As long as the Microsoft software licensing sticker is somewhere on the laptop and the license number on the sticker is the same as the one used to authenticate the OS with MS, you’re fine from a Microsoft licensing perspective.
That doesn’t authenticate the legitimacy of the actual computer. You could go out tomorrow, steal your neighbor’s HP or Dell laptop, buy a $100 copy of Win7, wipe the hard drive, install the new OS, et voila, you’ve got a working computer. It’s still stolen, though.
Will the pigs give him the rectal exam before or after they shoot his dog? Most of them are too damn stupid to deal with computers.
doing a long format of all hard drives and ssds is a must.
pulling them out and replacing them with a new drive would be smarter.
check for root kits
expect something to be loaded on that box that wants to track you and report back.
Maybe you got a newer BIOS. The first thing I do with a new or refurbished machine is to wipe MS and install a better OS. Then I keep the machine as clean as possible—especially for cooling, etc. If a cheap component dies, I order a new component and replace it. If something more expensive dies, I get another cheap computer. It’s difficult to understand why most people buy expensive software and bother to worry about hardware warranties, when it costs next to nothing to do it all ourselves.
Same with vehicles, home energy and many other things. Many who now feel invulnerable and superior will be helpless, when government finally does the austerity measures thing (big spending cuts, big layoffs, tax hikes).
Contacting the computrace/lojack folk with the sn might be a better tactic. The seller has a vested interest in selling the box. Computrace might be able to tell if the box is hot...
As the buyer, you should be covered by ebay policy, your credit card provider, and LE (all speculation here)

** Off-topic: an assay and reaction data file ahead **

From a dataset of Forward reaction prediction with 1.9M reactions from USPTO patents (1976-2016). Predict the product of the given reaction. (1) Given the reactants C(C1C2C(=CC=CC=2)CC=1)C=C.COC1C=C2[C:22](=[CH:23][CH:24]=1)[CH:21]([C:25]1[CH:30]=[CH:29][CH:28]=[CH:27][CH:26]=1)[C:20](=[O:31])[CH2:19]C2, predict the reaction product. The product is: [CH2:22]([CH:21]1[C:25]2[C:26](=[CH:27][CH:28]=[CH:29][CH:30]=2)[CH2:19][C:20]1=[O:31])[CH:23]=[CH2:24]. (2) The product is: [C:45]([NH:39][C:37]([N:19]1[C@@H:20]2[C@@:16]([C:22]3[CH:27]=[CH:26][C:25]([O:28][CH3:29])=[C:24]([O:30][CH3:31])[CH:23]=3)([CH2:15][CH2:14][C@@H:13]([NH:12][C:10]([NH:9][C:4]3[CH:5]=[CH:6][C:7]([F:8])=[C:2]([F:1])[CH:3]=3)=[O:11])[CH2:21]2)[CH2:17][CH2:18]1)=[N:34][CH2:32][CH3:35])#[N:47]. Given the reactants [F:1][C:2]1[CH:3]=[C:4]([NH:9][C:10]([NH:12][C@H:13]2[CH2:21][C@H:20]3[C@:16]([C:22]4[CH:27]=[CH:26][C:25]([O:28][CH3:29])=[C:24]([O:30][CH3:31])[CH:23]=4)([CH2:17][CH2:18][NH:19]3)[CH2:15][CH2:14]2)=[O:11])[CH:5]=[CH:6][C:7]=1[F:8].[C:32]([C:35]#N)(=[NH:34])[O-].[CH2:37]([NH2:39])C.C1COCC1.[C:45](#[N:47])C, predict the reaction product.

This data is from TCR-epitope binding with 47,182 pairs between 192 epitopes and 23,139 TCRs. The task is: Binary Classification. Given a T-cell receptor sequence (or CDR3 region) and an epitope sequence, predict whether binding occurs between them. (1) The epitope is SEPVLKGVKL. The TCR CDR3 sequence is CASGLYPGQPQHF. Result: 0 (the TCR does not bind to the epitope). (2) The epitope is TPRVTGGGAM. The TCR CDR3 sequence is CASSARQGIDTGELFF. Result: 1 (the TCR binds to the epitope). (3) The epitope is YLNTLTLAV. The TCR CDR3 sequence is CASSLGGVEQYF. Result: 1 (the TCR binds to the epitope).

It seems to me that the motherboard on the notebook was replaced Thats why your having a different serial number than the one given on the bottom of the computer.
I have had the same issue with my Dell XPS.The entire motherboard was replaced because the embedded video card failed.
I still use that notebook .
Sounds like the hard drive has been replaced!!
Thanks, but once the program is activated, it cannot be disabled. The button to change it is grayed out. That is the way this program works. Computrace can deactivate it remotely, if you are the original owner.
This Computrace (Lojack) program resides in the bios, so formatting and/or replacing the drive will not remove the program. That is why it works so good.
A newer or replaced bios may or may not work, and it may make the machine a vegetable, according to some searching on the internet. Computrace may have something to do with this happening? Too risky to coonsider doing this.
Don’t know what to tell you about Computrace. That’s new to me.
Probably a good idea, unless the laptop is indeed stolen and then that could open up another can of worms with LE? I would think eBay would cover my loss? But any legal issues would be another story.
If the motherboard was replaced, why would it show it’s s/n as the machine’s s/n and also show that it is covered under an extended 3-yr warranty? A little confusing?